With the Smithsonian closing its famed dinosaur exhibit this month what’s a budding paleontologist to do?
Our own Joe Bruns, a frequent Trail Mix contributor, comes to the rescue in The Washington Post, where he offers a thorough guide to alternatives for dinosaur fans until the renovated Smithsonian exhibit reopens in 2019. With such a long wait, Bruns features ideas from Baltimore’s forty-foot T. rex to a prehistoric snake fossil in Delaware and in Philadelphia a green-screen display that allows children to walk among the dinosaurs.
Many children develop an interest in dinosaurs between the ages of 5 and 7. They’re becoming aware of, and interested in, the natural world around them, and the idea of big, lumbering beasts roaming the world and creating havoc — well, what’s not to like? Even better, they really existed, unlike the monsters from the fairy tales.” — Joe Bruns, Washington Post (4/18)
As I was pumping water out of my basement this week, I was thinking, “Spring is FINALLY here.” We had a lot of snow this year in northern Maine, and the “Spring Melt” was delayed by unusually cold weather.
The date of the beginning of Spring: In the USA, we define it as the Spring Equinox (about March 20th, but the ancient Celts in Europe thought that spring began half-way between the Spring Equinox and the Summer Solstice (about June 21st). So, according to Celtic sensibility, Spring doesn’t start until about May 10). Other cultures use different dates for the beginning of Spring.
The meaning of the word “Spring.” This refers to the idea that “new life springs forth.” Trees bud, flowers bloom, germination occurs, seeds are spread, and most species of animals give birth. Why now? Because the young organisms need to time to grow to be as large and strong as possible to survive winter.
Fertility rites and/or human sacrifice. Many cultures around the world, especially in temperate zones where the differences in the seasons are more pronounced, have festivals to honor the arrival of spring. Some of these cultures focus their celebrations on either symbolic or actual …. SEX. In ancient European rural peasant cultures, spring was one of those rare times when unmarried young people got a “free pass” to fool around, for a day or two. For centuries, this has provided poets, novelists, playwrights, composers, and film makers with ample material guaranteed to improve their sales. For audiences who wanted a bit of violence mixed in with their sex, some cultures (like the Celts) also practiced the sacrifice of animals or humans. Yes, spring has been a thematic goldmine for artists.
Here are a couple of my favorite “Spring” videos…
The Courtship of the Centaurs scene From Disney’s ”Fantasia.” This is as sexy as Disney gets.
The trailer for the 1973 version of “The Wicker Man,” a film about a remote island off the coast of Britain where the local inhabitants have renounced Christianity and have reverted to the ancient Celtic religion. Plot: a policeman arrives to investigate the disappearance of a young girl and becomes convinced that she is being held in captivity prior to becoming the victim of a human sacrifice.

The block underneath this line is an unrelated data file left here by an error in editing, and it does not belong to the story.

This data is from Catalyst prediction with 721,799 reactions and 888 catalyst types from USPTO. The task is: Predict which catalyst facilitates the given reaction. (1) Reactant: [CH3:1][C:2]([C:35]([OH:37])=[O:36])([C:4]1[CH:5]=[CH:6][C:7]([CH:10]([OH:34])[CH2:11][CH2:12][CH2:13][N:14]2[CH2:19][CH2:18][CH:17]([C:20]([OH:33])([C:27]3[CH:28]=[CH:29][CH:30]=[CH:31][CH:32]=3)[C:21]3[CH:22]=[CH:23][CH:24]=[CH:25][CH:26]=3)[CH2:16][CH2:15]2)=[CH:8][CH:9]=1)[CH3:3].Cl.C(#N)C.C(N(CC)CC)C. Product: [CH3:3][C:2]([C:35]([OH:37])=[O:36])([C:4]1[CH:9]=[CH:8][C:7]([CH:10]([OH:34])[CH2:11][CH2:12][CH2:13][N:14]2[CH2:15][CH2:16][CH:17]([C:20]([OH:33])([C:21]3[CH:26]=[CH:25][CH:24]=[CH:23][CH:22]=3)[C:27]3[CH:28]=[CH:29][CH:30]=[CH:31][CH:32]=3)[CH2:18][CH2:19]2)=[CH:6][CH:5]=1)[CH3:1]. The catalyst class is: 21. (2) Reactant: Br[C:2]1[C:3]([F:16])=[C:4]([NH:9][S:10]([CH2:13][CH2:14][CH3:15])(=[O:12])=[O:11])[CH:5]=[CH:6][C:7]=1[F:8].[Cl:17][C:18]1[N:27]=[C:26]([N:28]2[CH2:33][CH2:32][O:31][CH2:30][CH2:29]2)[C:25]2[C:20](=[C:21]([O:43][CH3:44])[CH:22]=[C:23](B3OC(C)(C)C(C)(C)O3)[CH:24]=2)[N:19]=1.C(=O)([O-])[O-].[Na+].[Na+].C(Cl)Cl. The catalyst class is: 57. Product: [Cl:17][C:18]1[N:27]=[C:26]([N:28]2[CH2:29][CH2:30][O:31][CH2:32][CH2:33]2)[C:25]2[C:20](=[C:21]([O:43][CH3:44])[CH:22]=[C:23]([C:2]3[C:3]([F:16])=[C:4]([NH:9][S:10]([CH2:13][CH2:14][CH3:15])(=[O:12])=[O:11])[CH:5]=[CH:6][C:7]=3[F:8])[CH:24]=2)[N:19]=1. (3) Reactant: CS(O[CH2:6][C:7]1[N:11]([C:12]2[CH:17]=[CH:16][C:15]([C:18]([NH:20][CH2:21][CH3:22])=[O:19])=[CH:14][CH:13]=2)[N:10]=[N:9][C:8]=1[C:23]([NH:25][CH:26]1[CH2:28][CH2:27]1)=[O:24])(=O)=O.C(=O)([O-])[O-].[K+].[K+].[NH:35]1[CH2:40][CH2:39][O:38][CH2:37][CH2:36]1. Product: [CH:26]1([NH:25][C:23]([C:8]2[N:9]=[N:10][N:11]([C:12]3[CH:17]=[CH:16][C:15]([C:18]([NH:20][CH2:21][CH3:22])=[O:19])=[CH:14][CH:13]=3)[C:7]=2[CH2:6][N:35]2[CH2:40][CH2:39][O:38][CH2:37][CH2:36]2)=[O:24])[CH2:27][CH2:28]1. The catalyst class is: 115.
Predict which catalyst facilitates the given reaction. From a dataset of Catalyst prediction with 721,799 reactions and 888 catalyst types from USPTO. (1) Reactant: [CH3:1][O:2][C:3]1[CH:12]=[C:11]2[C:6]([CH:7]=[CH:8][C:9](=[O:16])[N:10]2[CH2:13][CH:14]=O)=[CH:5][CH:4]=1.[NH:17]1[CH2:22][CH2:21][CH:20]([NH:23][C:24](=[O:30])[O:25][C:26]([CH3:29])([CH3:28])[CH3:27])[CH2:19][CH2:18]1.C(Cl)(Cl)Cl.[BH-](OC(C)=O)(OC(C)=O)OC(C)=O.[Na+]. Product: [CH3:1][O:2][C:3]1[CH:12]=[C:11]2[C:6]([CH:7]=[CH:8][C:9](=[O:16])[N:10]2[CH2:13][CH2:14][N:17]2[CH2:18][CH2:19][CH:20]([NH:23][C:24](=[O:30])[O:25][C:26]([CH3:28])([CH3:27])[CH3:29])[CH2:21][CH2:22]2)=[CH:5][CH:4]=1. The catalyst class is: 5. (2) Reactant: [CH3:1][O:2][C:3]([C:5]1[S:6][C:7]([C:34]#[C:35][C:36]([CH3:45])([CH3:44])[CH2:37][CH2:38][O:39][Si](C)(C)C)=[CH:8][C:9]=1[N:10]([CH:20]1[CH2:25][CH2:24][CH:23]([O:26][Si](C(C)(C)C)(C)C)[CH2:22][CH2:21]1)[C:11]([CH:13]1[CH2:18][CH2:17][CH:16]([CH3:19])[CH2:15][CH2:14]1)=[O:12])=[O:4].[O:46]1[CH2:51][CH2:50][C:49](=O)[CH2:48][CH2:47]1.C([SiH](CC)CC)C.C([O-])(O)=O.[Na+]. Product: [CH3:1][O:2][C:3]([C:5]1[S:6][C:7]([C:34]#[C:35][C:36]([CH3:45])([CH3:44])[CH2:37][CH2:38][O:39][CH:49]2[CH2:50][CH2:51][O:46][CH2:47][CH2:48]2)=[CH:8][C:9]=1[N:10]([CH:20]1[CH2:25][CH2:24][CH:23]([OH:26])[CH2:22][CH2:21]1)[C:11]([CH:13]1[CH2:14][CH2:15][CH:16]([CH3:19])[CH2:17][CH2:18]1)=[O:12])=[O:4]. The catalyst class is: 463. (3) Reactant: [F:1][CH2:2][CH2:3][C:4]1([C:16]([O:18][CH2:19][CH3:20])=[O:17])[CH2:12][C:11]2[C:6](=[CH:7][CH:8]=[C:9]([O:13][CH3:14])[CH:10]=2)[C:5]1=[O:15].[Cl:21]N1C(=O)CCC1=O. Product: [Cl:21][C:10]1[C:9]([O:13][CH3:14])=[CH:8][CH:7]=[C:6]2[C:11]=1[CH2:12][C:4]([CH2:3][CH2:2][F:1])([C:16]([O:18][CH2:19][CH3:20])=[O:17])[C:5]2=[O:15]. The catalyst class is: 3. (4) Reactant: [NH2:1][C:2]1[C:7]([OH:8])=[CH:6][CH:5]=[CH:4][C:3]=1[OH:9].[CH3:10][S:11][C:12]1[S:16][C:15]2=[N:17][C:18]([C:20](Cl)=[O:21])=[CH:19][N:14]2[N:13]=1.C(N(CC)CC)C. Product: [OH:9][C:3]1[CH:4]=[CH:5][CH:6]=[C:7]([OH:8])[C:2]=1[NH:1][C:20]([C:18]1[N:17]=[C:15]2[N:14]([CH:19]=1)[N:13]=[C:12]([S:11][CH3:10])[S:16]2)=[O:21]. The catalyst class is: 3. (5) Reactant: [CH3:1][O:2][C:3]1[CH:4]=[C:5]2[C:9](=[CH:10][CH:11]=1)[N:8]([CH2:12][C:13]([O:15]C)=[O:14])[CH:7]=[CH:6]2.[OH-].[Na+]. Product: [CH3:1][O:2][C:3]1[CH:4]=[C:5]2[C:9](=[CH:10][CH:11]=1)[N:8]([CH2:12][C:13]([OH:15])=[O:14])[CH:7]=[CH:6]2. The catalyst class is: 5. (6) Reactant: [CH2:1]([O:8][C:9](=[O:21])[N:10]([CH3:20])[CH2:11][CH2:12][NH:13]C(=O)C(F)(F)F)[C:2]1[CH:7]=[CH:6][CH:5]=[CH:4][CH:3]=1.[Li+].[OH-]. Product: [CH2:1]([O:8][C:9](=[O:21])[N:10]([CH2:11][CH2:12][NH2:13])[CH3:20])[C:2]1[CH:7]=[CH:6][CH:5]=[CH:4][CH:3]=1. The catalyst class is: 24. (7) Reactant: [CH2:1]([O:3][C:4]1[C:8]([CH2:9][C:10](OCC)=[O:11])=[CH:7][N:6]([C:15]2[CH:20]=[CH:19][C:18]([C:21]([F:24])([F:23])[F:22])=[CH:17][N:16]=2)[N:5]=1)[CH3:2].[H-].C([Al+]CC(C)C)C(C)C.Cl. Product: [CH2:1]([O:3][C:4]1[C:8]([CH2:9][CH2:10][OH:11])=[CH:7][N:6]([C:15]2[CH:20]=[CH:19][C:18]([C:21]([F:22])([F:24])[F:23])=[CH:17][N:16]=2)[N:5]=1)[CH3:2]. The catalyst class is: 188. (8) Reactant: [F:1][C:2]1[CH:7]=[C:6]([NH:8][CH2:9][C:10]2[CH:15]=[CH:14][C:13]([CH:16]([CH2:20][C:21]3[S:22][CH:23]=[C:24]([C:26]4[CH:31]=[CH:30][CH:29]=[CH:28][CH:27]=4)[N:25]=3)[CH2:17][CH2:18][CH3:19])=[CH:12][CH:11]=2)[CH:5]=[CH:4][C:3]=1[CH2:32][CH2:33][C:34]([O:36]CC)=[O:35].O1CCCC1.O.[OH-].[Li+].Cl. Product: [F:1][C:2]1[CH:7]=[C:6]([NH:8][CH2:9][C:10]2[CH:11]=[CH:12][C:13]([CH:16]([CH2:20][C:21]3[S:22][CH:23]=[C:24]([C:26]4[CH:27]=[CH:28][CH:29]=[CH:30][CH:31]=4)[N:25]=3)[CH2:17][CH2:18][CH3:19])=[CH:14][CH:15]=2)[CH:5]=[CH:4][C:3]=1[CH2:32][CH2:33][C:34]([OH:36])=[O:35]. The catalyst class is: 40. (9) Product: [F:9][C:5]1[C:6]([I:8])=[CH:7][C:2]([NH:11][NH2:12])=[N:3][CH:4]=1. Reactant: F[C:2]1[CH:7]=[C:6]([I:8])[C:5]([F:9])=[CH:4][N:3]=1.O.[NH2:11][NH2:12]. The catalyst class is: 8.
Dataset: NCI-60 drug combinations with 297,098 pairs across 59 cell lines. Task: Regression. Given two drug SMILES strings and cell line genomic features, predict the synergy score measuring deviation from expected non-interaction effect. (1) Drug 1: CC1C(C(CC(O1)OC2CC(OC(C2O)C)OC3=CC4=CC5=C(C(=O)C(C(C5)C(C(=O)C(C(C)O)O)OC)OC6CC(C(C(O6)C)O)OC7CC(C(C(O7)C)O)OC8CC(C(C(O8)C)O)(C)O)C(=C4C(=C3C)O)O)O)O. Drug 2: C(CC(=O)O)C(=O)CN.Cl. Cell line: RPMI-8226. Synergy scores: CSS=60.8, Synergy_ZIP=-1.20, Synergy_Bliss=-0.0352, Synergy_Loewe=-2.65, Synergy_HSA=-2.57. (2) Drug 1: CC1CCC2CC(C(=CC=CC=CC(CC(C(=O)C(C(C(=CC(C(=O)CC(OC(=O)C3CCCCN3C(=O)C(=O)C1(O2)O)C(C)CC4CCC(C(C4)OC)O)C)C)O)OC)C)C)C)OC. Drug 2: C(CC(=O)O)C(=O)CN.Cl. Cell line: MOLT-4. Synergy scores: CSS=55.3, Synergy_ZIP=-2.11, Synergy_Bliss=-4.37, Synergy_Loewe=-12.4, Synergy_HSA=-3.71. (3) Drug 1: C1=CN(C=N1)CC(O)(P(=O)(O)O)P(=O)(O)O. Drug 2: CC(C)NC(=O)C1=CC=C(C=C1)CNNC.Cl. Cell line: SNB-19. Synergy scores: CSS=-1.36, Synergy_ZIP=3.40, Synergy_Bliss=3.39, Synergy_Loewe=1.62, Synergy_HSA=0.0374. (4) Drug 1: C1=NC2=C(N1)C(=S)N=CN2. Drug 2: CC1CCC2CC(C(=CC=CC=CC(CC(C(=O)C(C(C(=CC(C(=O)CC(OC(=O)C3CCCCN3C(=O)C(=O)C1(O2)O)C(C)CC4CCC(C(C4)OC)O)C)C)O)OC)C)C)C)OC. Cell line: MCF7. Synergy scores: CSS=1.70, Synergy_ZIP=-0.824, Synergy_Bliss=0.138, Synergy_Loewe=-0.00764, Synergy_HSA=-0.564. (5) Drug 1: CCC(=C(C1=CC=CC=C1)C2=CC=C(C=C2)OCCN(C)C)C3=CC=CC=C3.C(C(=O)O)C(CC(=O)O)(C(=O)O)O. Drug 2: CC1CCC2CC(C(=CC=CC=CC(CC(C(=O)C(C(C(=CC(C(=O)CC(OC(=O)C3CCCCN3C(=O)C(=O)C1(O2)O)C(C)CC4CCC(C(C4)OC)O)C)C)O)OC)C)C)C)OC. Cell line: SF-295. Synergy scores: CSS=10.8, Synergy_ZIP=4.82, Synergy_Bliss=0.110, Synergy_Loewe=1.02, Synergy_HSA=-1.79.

Finally, I ask my fellow Trailmixers, what does Spring mean to you?
Former New York Mayor Michael Bloomberg says he’s got a free pass to heaven thanks to his work protecting city dwellers from themselves.
I am telling you if there is a God, when I get to heaven I’m not stopping to be interviewed. I am heading straight in. I have earned my place in heaven. It’s not even close.” – Bloomberg (New York Times)
Curbing obesity, smoking, salt and sugar did the trick, he thinks. But just in case he needs a few more credentials Bloomberg is putting up $50 million to build a grassroots organization for stronger gun laws, such as expanding background checks for gun buyers at state and national levels.
Even the persistent Bloomberg has given up on getting Congress to pass an assault weapons ban. They probably have those in heaven too, or maybe the NRA can’t get in.
Free Guns for Voters
On the other side of the issue we have politicians giving away guns in their campaigns. Mother Jones lists several — a few examples:
Rep. Paul Broun (R-Ga.), 2014: The US Senate candidate gave away a Colt AR-15 and a Colt Marine Corps 1911 Rail Pistol to two members of his email list.
South Carolina state Sen. Lee Bright, 2014: Bright, who is challenging Sen. Lindsey Graham (R-S.C.), is handing out an AR-15 from Palmetto State armory to a member of his email list.
Tennessee state Rep. Joe Carr, 2014: Sen. Lamar Alexander’s tea party challenger enticed voters to sign up for his email list by gifting a Beretta 92A1.
Steve Wagner, 2014: The Hendricks County, Indiana, sheriff candidate is raffling off four shotguns.
Former Rep. Tom Tancredo (R-Colo.), 2014: The former presidential candidate and current Colorado gubernatorial contender is teaming up with Ted Nugent—who once told his rivals to “suck on my machine gun”—to hand out an AR-15 to one supporter (no donations necessary).
Paul Krugman is making sense:
“While supposed Obamacare horror stories keep on turning out to be false, it’s already quite easy to find examples of people who died because their states refused to expand Medicaid. According to one recent study, the death toll from Medicaid rejection is likely to run between 7,000 and 17,000 Americans each year.”